And then… I actually met her - face to face. Imagine this - I’m new to Twitter (it’s 2012), and I live in a suburb of Chicago. I’m asked by my administration if I’d like to go to Boston for a conference. I have never been to Massachusetts - OF COURSE I’d like to go! Who was going to be there? I had no clue. When I look back at the names of the speakers I met that week, the list blows me away.

The best session I went to in Boston was led by high school English teacher Erin Olson.
From Erin's Twitter Profile
Erin lives in Iowa.
    Surrounded by farmland.
         And I met her in Boston.
It was fate.

She spoke of literacy. “What does it mean to be literate?” she’d tweeted out prior to her session. Every question she asks always makes my gears turn. She spoke about literacy, but it was HOW she spoke that got to me. She chose her words carefully, deliberately adding pauses that captured my attention the entire time. Literacy, to her, meant not only reading, but responding - acting on your beliefs.

Erin is not a talker. Erin is a DO-er. If she speaks about it, she has also done it. Erin practices all she preaches. She reads, writes, speaks… her life. Her poetry is a reflection of all she experiences. Her blog posts help others think of different viewpoints. She does what is best for students. No - she does what is best for people. And, in turn, she inspires them to do what’s best for others.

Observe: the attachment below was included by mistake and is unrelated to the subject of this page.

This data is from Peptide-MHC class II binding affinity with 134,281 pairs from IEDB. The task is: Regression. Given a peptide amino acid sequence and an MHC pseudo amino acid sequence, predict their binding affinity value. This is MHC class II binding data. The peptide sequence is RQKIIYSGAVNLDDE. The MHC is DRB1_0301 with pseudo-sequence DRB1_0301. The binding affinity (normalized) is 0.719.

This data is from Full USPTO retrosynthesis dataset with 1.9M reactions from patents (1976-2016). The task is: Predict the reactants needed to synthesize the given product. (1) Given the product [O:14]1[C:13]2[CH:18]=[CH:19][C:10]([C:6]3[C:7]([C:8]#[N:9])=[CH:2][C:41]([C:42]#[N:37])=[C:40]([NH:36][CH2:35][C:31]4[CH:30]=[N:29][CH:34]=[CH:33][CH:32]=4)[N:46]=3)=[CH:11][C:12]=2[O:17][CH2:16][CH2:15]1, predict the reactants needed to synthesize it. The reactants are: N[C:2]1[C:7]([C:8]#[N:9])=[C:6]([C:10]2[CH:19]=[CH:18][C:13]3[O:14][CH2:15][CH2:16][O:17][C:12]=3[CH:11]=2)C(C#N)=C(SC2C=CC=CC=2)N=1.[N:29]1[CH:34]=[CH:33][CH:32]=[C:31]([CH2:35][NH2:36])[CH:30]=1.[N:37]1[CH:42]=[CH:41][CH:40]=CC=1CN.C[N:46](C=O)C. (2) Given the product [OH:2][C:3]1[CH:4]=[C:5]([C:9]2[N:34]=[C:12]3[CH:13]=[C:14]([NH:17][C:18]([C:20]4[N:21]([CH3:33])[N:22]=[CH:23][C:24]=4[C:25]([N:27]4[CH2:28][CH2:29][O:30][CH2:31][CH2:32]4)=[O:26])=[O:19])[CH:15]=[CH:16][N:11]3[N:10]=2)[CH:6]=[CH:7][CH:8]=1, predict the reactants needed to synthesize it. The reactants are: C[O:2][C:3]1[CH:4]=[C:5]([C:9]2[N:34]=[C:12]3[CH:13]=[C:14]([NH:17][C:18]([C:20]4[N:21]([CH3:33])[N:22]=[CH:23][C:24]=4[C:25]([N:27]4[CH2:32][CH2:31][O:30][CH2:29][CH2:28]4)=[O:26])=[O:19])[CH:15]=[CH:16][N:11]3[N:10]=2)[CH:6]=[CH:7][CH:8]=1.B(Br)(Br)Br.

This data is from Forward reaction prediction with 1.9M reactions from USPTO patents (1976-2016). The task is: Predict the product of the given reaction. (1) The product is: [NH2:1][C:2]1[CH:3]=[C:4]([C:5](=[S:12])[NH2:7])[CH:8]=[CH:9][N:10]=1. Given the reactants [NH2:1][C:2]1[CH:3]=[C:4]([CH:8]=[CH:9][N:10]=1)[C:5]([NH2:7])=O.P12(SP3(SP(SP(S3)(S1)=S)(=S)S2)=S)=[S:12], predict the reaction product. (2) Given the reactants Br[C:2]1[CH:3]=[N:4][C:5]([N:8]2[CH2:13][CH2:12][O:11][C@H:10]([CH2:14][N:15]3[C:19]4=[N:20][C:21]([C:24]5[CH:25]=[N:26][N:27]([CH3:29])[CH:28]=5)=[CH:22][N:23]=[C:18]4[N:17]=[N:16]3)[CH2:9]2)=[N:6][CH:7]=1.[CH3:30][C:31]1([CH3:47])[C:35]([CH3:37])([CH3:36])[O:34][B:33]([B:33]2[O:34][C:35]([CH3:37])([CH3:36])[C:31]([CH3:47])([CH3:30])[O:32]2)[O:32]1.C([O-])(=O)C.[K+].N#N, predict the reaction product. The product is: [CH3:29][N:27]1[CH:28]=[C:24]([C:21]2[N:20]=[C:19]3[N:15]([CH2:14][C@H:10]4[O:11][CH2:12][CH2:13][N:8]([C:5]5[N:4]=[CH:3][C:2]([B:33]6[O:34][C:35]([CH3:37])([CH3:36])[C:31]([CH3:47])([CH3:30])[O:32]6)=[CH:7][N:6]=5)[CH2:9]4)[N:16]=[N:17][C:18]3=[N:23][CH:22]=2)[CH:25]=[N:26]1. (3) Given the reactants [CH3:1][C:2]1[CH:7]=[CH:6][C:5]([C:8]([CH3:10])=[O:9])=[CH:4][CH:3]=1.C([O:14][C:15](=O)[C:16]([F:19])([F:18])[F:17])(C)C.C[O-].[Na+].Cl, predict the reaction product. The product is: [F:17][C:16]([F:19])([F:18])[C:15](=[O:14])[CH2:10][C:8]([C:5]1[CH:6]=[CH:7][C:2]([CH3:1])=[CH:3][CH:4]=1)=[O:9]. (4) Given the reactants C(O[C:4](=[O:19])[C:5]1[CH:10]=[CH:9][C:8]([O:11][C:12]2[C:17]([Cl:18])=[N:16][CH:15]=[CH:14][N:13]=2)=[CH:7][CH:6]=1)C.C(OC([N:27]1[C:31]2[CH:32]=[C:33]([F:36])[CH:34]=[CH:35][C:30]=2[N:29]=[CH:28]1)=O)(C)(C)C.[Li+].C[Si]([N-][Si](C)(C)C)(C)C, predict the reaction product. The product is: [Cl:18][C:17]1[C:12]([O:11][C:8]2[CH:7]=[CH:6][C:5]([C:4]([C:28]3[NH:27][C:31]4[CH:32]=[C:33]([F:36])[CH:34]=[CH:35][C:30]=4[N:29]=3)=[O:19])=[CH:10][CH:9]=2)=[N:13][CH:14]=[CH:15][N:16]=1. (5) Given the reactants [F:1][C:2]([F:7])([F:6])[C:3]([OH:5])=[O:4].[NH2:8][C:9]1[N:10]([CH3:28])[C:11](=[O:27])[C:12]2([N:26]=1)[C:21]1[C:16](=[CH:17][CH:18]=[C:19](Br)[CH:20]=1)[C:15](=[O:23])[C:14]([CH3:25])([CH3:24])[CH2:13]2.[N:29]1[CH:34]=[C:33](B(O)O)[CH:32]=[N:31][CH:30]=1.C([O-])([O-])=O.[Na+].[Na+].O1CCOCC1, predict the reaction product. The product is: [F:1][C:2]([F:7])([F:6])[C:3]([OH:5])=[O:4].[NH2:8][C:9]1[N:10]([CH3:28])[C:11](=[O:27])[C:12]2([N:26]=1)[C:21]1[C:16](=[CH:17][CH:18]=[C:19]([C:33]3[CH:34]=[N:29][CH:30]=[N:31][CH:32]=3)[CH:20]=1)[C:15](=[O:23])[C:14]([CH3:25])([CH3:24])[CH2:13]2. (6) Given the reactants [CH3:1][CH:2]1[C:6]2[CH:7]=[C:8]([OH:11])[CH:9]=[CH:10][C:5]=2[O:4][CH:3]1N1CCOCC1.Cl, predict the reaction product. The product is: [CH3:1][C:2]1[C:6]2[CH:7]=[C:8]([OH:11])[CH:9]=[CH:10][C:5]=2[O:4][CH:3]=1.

Since meeting her in person, I’ve waved to her virtually, and she’s waved back on a live feed from a session at an EdCamp. I’ve read her poems and blog posts with fervor. I haven’t spoken in person with her since 2012, but I feel like her message is always with me… I thought of her message when I finished The Running Dream by Van Draanen last week. In it, the author states, “I wonder about the deep, wide abyss between good intentions and concrete action.” On Erin’s laptop that day in Boston was this quote: “Conviction is worthless unless it is converted into conduct.” ~Mohammad Ali. And this is where Erin shines - she converts her conviction into conduct. She moves her good intentions directly into concrete action.